After being rejected twice by the United States Army Air Corps due to color blindness and once by the United States Navy, Harrell enlisted in the United States Marine Corps in July 1942. He took basic training at the Marine Corps Recruit Depot in San Diego and received training as an armorer at Camp Elliott. After completing the basic rocket course, Harrell was assigned to Company A, Twenty-eighth Marine Regiment, Fifth Marine Division in early 1943.

After additional training in Hawaii and then Saipan, Sergeant Harrell hit the beach on Iwo Jima with the Twenty-eighth in the early hours of February 19, 1945. The Fifth Division was ordered to the southern part of the island facing Mount Suribachi. The marines had taken Mount Suribachi and one of the two airfields by February 24. In the early morning of March 3, Harrell and fellow Texan PFC Andrew J. Carter of Paducah manned a foxhole in a perimeter defense about twenty yards in front of the company command post. At about 5:00 A.M., the enemy attacked. Carter shot first and killed four Japanese moving toward him. Sergeant Harrell rapidly fired his carbine and killed two Japanese that had emerged from a ravine. After Carter’s rifle jammed, Harrell ordered him to the rear to secure another one. Fighting alone and ignoring the dangers of enemy grenades landing near him, Harrell fought the Japanese and took enemy fire that shot off his left hand and fractured his thigh. After securing a rifle, Carter returned to aid Harrell. Unable to reload his rifle, Harrell drew a pistol with his right hand to kill a Japanese officer who slashed Carter’s hand with a samurai sword. Convinced his comrade might bleed to death, Harrell ordered him to the command post. Although exhausted and injured, Harrell found the strength to kill two more Japanese charging him; one with pistol fire and the other with a grenade that exploded and tore off his (Harrell’s) right hand. After the fighting, medics found Harrell and twelve dead Japanese by him. Harrell’s commander called the position the “two-man Alamo.” For their heroics, Harrell received the Medal of Honor, and Carter received the Navy Cross.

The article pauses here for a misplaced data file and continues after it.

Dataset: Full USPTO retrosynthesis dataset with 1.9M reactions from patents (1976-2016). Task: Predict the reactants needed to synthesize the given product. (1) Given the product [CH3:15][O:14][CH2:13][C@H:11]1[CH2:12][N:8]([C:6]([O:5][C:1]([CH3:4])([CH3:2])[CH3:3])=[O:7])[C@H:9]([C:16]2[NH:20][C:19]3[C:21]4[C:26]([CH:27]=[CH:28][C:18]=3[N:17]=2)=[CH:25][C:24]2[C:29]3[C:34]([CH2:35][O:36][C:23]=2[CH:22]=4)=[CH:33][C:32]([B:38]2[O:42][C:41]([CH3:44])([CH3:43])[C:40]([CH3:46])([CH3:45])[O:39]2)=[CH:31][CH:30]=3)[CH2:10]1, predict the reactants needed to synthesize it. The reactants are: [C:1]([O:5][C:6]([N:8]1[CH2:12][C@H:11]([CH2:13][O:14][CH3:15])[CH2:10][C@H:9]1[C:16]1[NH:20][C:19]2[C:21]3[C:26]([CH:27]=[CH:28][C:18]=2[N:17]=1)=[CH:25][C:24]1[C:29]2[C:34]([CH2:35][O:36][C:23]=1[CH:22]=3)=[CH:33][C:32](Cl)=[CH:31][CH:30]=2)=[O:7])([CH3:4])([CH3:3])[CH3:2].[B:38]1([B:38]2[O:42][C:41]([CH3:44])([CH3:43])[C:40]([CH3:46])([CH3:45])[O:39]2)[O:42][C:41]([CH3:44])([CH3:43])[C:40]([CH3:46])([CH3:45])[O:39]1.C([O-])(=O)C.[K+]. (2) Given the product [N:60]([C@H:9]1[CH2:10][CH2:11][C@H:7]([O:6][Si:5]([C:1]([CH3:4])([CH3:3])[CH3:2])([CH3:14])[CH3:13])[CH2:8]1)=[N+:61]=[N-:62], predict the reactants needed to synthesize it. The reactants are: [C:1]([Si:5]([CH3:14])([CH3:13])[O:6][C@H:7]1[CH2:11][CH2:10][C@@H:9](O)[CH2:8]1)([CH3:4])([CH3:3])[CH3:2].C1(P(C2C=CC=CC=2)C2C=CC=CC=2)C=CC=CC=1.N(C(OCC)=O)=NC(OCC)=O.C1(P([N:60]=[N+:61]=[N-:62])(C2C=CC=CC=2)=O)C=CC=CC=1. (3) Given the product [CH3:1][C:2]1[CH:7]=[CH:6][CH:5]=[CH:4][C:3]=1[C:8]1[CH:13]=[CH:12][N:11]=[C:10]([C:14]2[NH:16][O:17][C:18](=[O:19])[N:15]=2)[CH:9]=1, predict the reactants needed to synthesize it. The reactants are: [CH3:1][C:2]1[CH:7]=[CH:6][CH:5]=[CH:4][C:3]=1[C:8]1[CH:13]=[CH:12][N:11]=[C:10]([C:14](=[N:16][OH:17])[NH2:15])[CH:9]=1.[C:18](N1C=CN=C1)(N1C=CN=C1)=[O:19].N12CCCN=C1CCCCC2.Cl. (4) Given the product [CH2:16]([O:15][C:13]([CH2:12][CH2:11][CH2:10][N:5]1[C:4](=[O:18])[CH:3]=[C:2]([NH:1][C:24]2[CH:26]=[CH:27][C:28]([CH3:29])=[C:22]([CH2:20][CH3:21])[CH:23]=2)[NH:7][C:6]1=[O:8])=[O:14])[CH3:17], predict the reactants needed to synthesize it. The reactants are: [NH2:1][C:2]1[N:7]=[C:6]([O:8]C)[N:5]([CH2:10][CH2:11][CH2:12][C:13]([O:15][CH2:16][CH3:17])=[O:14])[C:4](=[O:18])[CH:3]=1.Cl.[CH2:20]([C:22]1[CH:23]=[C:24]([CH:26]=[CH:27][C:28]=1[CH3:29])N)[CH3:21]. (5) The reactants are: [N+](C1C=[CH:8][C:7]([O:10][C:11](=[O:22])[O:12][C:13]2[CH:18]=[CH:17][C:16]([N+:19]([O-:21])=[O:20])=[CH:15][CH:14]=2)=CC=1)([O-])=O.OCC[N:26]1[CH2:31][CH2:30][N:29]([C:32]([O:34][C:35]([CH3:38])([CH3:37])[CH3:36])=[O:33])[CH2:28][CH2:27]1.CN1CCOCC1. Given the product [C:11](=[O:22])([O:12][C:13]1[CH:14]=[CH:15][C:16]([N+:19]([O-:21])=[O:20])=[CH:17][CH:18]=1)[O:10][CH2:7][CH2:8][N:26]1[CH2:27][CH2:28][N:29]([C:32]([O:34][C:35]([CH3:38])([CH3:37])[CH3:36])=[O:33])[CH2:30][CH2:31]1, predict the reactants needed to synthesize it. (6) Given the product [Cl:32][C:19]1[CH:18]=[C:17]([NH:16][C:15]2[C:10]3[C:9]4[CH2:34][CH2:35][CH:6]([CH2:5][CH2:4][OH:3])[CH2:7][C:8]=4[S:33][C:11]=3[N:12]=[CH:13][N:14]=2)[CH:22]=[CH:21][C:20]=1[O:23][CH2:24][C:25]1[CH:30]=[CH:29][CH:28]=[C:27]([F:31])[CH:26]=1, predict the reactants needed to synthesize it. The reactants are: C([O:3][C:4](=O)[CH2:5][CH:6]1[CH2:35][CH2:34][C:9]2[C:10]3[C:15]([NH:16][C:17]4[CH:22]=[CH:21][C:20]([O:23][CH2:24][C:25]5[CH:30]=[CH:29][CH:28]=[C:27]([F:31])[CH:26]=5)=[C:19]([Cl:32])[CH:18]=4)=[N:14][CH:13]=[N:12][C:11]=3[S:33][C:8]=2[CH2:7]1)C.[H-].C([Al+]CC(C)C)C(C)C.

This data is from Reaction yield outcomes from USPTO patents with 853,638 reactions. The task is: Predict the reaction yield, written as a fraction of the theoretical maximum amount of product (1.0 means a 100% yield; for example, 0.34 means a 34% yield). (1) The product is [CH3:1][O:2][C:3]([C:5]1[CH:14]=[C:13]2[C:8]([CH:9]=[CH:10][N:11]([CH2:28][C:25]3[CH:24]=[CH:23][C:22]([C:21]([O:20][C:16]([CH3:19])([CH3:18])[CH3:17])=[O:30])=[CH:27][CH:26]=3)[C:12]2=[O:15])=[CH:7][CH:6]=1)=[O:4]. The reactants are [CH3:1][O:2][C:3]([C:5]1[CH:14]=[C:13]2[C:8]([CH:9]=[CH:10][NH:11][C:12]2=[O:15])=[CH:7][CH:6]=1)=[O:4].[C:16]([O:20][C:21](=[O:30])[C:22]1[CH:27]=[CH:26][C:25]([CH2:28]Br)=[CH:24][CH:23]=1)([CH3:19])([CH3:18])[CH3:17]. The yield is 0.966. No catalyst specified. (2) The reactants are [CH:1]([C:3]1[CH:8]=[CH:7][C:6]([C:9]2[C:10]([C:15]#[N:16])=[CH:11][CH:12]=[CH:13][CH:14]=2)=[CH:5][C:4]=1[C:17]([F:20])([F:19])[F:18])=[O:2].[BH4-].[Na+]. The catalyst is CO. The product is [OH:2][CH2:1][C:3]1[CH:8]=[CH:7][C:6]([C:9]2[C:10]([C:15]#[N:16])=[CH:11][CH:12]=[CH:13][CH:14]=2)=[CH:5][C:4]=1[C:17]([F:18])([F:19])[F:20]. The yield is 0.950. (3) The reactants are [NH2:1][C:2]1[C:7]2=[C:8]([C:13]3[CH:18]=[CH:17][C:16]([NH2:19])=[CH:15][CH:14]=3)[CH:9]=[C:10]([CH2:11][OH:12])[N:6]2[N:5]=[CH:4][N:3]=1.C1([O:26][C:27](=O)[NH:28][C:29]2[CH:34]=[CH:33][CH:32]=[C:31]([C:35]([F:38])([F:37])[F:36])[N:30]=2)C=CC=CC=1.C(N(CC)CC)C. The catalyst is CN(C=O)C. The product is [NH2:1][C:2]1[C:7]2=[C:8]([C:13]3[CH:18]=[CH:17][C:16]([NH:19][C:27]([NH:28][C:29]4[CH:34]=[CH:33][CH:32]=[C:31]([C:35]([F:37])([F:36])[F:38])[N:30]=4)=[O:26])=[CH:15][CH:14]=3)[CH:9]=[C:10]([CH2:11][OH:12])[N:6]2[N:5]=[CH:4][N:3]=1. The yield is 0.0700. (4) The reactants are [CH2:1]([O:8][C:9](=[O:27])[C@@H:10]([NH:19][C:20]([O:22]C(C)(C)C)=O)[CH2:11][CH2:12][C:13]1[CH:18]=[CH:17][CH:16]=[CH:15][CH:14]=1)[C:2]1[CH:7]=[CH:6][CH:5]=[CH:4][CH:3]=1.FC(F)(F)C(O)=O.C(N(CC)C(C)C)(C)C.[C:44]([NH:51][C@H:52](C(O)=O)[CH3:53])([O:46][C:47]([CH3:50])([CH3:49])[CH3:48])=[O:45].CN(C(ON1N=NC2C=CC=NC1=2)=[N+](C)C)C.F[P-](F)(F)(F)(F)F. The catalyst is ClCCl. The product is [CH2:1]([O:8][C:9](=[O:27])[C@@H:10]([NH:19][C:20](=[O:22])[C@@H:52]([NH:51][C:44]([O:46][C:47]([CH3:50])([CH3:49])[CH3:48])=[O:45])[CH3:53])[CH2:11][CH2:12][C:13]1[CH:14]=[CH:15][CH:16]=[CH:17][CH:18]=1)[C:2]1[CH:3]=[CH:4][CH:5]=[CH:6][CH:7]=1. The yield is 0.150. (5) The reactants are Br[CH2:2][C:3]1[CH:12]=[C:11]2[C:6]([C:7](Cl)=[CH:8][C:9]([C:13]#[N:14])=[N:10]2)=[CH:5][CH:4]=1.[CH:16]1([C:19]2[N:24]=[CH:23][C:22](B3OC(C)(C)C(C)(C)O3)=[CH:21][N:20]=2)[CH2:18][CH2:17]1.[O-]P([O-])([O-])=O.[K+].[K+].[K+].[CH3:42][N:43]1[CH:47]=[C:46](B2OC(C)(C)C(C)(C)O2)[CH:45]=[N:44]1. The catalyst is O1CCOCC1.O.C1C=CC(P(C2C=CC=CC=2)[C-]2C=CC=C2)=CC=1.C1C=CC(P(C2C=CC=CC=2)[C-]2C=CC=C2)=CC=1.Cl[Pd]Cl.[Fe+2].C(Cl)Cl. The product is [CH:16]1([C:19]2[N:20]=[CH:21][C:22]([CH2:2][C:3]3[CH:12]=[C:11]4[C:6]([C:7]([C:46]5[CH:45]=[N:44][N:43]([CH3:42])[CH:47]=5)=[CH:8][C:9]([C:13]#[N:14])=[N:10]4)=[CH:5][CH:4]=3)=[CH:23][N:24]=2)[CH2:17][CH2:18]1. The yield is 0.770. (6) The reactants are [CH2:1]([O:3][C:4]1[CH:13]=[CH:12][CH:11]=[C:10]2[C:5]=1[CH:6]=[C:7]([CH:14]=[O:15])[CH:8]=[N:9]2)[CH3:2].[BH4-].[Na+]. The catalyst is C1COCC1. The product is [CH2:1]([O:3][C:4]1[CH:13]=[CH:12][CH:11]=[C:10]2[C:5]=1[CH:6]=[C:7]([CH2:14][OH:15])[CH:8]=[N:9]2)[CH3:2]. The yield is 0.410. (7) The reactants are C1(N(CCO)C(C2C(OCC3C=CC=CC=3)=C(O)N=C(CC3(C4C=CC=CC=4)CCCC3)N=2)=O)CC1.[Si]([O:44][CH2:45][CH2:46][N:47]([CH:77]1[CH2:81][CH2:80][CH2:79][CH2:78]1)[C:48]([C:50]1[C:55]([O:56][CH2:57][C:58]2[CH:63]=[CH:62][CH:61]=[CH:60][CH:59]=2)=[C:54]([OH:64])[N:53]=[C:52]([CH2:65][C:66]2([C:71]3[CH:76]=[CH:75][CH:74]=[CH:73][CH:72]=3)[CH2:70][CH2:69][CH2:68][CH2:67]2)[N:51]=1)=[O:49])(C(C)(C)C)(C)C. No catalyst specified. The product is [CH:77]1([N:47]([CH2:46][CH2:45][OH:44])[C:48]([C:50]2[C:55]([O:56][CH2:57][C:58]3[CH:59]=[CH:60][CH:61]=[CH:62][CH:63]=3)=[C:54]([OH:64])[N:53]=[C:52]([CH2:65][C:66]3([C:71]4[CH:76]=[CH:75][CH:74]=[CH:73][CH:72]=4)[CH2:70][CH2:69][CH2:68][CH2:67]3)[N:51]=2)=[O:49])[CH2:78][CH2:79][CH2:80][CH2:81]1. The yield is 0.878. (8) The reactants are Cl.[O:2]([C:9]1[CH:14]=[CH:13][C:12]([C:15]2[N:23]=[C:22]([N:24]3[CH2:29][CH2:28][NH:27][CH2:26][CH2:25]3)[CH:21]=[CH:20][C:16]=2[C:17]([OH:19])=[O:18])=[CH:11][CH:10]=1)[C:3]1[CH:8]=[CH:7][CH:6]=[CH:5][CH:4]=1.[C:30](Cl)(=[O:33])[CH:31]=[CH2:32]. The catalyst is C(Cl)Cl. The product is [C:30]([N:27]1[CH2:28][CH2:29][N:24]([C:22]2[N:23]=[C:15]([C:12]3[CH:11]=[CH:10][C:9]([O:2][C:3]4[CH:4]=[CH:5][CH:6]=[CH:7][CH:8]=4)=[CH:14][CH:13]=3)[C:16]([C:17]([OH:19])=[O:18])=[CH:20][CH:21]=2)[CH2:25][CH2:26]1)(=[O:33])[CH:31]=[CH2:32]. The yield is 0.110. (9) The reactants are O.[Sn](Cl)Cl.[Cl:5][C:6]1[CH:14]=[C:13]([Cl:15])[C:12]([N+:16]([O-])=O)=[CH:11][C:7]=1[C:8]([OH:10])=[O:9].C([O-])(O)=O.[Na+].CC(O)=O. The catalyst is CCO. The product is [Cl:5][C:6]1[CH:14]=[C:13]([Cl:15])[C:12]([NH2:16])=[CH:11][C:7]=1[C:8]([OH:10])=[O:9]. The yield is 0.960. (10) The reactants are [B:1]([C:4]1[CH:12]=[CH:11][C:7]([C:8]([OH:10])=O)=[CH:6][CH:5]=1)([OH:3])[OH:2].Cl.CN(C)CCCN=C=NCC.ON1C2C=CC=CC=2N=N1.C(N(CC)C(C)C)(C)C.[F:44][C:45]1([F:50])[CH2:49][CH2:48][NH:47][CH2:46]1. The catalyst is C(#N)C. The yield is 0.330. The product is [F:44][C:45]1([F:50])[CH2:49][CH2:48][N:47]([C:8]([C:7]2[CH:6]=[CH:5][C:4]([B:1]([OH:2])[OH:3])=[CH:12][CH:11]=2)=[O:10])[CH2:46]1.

First treated for his wounds at the Army Hospital Station on Iwo Jima, Harrell was later moved to a U.S. Naval hospital at Pearl Harbor and then to the U.S. Naval Hospital at Mare Island, California. While undergoing treatment and rehabilitation at the Mare Island Hospital, Harrell met Larena Anderson, a clerical worker at the local naval base. They married on February 16, 1946. Their son William Carter was born in 1947 and daughter Linda Gail in 1948. President Harry S. Truman presented the Medal of Honor to Harrell in a ceremony at the White House on October 5, 1945.

With his new bride William Harrell returned to Mercedes, Texas, in early 1946 and was welcomed home as a hero. The local Kiwanis Club along with several other groups raised $25, 000 for the marine hero to purchase a ranch. Harrell accepted a job with the Veterans Administration as a contact representative and relocated to San Antonio where he purchased a home. Equipped with general hooks for hands, Harrell appeared to have adapted well after the war. He later served as the chief of the Prosthetic Appliance Group with the Veterans Administration, worked with disabled veterans, and was a frequent speaker to groups and an advocate for disabled veterans. Harrell’s first marriage ended in divorce. In 1951 he married Olive Cortese; they had two children - Christie Lee and Gary Douglas.

Tragically, William Harrell used a rifle to kill Ed and Geraldine Zumwalt and then himself in the early morning hours of August 9, 1964 at his home in San Antonio. Ed Zumwalt, who had lost part of his leg during the Korean War, had known Harrell for about a year. Friends of Harrell and the Zumwalts knew of no friction between them. Dr. Ruben Santos, the medical examiner, stated a motive “probably never will be established.” William Harrell was buried at Fort Sam Houston National Cemetery on August 11, 1964.

Harrell has been honored in a various ways. In Mercedes, Texas, a monument of Harrell stands in the center of town, and the Junior Reserve Officer Training Corps building is named for him. Texas A&M named a dormitory William G. Harrell Hall, placed a large bronze plaque of him in the Sam Houston Sanders Corps of Cadets Center, and hung an artist’s portrait of him with a specimen Medal of Honor and the citation for his medal in the Memorial Student Center. On December 11, 2015, the Mercedes ISD rededicated the new North Middle School as the William George Harrell Middle School in his honor.

Citation